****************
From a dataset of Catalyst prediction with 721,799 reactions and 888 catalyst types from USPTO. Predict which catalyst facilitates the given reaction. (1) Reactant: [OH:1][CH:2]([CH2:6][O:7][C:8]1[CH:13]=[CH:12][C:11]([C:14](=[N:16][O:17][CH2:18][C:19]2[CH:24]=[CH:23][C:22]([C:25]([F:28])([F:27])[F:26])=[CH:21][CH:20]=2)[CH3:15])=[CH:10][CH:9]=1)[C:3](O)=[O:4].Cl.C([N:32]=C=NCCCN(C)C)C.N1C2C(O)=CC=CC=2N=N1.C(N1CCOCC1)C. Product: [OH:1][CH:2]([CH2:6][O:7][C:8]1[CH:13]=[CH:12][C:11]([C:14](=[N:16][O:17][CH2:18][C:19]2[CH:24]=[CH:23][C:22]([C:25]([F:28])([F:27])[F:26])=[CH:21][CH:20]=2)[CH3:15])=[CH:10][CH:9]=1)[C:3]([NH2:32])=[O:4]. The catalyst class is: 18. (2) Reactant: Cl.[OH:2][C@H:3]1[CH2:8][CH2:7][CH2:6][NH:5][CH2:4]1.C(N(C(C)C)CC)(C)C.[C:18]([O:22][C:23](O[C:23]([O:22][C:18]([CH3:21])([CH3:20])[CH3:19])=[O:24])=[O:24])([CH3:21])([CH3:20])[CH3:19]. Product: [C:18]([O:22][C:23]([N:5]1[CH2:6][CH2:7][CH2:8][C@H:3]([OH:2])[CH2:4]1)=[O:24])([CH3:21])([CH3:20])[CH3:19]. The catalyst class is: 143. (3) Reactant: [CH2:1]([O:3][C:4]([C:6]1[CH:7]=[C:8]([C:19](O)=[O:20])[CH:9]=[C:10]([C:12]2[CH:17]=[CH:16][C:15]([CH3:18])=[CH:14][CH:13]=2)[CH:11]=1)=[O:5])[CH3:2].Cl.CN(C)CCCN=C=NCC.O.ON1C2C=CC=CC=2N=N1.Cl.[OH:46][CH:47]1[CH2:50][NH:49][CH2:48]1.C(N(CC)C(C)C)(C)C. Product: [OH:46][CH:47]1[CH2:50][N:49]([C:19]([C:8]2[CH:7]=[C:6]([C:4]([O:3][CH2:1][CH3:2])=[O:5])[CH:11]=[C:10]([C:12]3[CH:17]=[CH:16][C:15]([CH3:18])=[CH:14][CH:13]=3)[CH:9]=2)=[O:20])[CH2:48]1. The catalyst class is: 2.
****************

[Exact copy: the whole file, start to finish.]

From a dataset of Catalyst prediction with 721,799 reactions and 888 catalyst types from USPTO. Predict which catalyst facilitates the given reaction. (1) Reactant: [OH:1][CH:2]([CH2:6][O:7][C:8]1[CH:13]=[CH:12][C:11]([C:14](=[N:16][O:17][CH2:18][C:19]2[CH:24]=[CH:23][C:22]([C:25]([F:28])([F:27])[F:26])=[CH:21][CH:20]=2)[CH3:15])=[CH:10][CH:9]=1)[C:3](O)=[O:4].Cl.C([N:32]=C=NCCCN(C)C)C.N1C2C(O)=CC=CC=2N=N1.C(N1CCOCC1)C. Product: [OH:1][CH:2]([CH2:6][O:7][C:8]1[CH:13]=[CH:12][C:11]([C:14](=[N:16][O:17][CH2:18][C:19]2[CH:24]=[CH:23][C:22]([C:25]([F:28])([F:27])[F:26])=[CH:21][CH:20]=2)[CH3:15])=[CH:10][CH:9]=1)[C:3]([NH2:32])=[O:4]. The catalyst class is: 18. (2) Reactant: Cl.[OH:2][C@H:3]1[CH2:8][CH2:7][CH2:6][NH:5][CH2:4]1.C(N(C(C)C)CC)(C)C.[C:18]([O:22][C:23](O[C:23]([O:22][C:18]([CH3:21])([CH3:20])[CH3:19])=[O:24])=[O:24])([CH3:21])([CH3:20])[CH3:19]. Product: [C:18]([O:22][C:23]([N:5]1[CH2:6][CH2:7][CH2:8][C@H:3]([OH:2])[CH2:4]1)=[O:24])([CH3:21])([CH3:20])[CH3:19]. The catalyst class is: 143. (3) Reactant: [CH2:1]([O:3][C:4]([C:6]1[CH:7]=[C:8]([C:19](O)=[O:20])[CH:9]=[C:10]([C:12]2[CH:17]=[CH:16][C:15]([CH3:18])=[CH:14][CH:13]=2)[CH:11]=1)=[O:5])[CH3:2].Cl.CN(C)CCCN=C=NCC.O.ON1C2C=CC=CC=2N=N1.Cl.[OH:46][CH:47]1[CH2:50][NH:49][CH2:48]1.C(N(CC)C(C)C)(C)C. Product: [OH:46][CH:47]1[CH2:50][N:49]([C:19]([C:8]2[CH:7]=[C:6]([C:4]([O:3][CH2:1][CH3:2])=[O:5])[CH:11]=[C:10]([C:12]3[CH:17]=[CH:16][C:15]([CH3:18])=[CH:14][CH:13]=3)[CH:9]=2)=[O:20])[CH2:48]1. The catalyst class is: 2.